To finish my graduate program, I have to submit a portfolio that is essentially a snapshot of my work toward the MLA. One of the sections is about why I went to graduate school, and why the MLA. Part of that section requires inclusion of the essay I wrote for my application. It's interesting to look back on that now, so here it is, what I wrote back in June of 2006 on why:
I haven’t written an essay in quite a while, so forgive me if I seem a little rusty. Hopefully, it will be like riding a bike, and it will just come back to me.
So why do I want to go back to school? And why a Masters in Liberal Arts? When you are a child, answers are easy and straightforward. I could just say, “I like school” and be done with it. Or I could say, “because I want to”, and you would just smile and nod your head. Unfortunately, as you get older, reasons become more complex. It’s no longer just one thing. I suppose a part of why is because I simply miss the classroom experience. I miss reading interesting works, instead of technical articles. I miss discussion, real discussion with give and take and an exchange of ideas. It is possible that I even miss writing papers, or at least miss having written them.
Partially, it’s the practical that persuades me. Every year, this fine institution sees fit to give me tuition remission. And every year, I just let it sit, without doing anything with it. The good, blue-collar person inside says “What are you doing? That’s like throwing away money!” When else will I ever get to go to school on someone else’s dime? I occasionally like to do something rational.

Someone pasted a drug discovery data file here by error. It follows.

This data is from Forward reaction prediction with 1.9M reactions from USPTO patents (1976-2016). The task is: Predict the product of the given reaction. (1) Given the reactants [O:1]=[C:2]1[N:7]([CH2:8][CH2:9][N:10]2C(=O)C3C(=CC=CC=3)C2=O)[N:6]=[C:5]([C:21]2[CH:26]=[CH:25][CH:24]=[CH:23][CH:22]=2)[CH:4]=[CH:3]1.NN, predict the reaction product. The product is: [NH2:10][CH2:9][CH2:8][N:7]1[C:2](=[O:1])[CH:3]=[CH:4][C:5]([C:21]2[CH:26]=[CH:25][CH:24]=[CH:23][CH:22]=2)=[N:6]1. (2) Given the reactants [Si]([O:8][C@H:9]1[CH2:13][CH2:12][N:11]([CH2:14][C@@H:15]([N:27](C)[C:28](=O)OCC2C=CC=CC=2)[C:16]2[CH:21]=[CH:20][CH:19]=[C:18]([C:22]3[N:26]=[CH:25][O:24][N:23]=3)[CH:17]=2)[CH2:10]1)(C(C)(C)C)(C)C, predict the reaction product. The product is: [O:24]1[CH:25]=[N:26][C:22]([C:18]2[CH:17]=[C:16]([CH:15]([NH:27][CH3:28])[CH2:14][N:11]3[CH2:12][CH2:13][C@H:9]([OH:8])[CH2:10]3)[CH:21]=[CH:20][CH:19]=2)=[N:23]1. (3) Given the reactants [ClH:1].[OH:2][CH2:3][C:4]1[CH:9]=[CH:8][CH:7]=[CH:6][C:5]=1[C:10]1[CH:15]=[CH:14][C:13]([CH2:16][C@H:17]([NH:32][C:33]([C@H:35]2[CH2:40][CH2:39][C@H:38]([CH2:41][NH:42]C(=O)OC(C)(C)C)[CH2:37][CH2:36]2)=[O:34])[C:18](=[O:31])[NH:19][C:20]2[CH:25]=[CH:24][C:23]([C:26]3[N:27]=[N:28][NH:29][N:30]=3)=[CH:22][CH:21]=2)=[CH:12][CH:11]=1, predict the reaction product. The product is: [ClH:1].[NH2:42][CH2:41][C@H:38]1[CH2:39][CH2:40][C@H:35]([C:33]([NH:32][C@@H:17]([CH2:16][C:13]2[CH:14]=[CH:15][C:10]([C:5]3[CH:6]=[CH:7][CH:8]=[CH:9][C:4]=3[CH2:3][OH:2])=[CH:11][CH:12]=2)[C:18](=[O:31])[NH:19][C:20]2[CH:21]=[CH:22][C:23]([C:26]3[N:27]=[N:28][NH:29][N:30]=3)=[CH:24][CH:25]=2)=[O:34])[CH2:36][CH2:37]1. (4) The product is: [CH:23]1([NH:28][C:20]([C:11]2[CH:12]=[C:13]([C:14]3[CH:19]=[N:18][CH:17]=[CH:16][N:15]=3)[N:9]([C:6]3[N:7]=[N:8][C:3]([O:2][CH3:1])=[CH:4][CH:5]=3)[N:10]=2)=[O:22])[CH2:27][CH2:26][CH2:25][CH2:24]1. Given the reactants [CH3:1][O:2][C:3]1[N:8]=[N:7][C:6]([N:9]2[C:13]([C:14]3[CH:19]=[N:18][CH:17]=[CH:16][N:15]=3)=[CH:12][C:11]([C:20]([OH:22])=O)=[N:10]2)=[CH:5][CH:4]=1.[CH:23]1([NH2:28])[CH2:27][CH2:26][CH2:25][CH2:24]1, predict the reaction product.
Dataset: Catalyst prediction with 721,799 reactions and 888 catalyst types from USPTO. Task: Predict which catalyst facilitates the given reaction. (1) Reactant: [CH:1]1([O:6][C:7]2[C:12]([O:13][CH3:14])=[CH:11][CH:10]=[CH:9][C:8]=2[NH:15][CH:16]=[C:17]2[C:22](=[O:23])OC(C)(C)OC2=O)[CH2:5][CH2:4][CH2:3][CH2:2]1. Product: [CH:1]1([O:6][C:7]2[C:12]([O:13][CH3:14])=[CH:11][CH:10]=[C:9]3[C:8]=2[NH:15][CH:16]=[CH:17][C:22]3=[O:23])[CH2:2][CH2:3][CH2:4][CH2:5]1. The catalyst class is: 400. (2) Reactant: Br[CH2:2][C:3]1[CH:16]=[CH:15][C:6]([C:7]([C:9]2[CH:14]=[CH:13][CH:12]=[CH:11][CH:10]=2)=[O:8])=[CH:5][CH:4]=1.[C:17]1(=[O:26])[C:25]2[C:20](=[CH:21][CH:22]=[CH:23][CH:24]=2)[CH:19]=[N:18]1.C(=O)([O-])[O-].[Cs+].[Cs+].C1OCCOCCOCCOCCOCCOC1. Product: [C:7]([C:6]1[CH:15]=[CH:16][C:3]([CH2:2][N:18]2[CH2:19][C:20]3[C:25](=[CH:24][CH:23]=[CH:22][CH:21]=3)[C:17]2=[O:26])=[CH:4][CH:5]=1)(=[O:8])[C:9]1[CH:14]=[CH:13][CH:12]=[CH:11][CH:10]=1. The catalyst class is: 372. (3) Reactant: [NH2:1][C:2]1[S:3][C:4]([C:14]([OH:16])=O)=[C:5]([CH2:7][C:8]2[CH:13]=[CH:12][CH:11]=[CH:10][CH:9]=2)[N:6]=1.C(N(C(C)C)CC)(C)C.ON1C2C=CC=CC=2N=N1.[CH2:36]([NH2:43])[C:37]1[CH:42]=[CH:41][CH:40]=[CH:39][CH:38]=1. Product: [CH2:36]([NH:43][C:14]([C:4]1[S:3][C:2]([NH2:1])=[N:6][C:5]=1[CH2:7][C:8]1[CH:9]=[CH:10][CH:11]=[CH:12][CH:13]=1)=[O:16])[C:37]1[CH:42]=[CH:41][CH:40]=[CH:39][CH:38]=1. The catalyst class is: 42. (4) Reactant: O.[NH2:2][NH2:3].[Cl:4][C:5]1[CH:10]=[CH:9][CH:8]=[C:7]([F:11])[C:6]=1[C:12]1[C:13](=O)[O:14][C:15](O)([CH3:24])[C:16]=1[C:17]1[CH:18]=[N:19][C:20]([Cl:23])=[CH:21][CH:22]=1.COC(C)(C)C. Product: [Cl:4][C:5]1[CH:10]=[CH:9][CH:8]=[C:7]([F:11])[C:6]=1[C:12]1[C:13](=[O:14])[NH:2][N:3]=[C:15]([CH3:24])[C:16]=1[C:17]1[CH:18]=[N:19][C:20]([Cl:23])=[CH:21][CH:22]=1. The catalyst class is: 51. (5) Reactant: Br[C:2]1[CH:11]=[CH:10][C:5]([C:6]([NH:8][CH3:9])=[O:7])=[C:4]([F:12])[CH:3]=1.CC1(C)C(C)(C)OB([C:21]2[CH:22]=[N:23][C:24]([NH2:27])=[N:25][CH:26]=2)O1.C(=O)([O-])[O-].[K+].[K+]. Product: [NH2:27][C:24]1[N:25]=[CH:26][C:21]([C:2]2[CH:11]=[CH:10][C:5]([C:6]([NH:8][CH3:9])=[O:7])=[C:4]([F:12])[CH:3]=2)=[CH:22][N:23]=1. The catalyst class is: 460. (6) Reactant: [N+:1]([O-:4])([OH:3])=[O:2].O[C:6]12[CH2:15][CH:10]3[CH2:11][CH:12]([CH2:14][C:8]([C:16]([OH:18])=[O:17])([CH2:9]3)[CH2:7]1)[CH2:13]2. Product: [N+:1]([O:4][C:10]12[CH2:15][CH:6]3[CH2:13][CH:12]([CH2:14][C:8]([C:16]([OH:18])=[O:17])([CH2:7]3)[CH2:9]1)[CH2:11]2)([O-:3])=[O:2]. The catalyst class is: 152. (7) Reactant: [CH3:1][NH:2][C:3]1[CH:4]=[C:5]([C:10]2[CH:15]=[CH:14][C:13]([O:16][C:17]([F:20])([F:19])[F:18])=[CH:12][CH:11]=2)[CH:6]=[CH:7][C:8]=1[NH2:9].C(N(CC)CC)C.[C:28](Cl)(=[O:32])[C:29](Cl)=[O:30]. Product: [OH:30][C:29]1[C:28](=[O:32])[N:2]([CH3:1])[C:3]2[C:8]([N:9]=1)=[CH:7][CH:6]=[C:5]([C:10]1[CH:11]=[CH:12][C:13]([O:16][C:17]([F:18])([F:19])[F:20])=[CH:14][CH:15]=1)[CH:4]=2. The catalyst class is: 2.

I also have a sense that I’ve left something undone. Years ago, I took a few graduate classes in English, with the thought that I would like to be a professor. It turns out that I loved the learning, but was not really cut out for the profession. I still feel like I have work left to do at that level, that perhaps there is a book or two in me after all. Without the school framework, I doubt I would ever write them.
Professionally, I am on shakier ground. I have a decent career as a database analyst and programmer. The addition of an MLA after my name will probably do little or nothing to advance that career. It’s not going to get me a raise or a promotion or open up other opportunities for me. It is true that for some positions , employers want an advanced degree, and don’t care particularly much which flavor it is. But the truth is that I am forty-three years old. I have accomplished pretty much everything I wanted to accomplish from a career standpoint. A bigger job doesn’t interest me.
I have reached a point where I can take some time to do what I want to do. And this is what I want to do.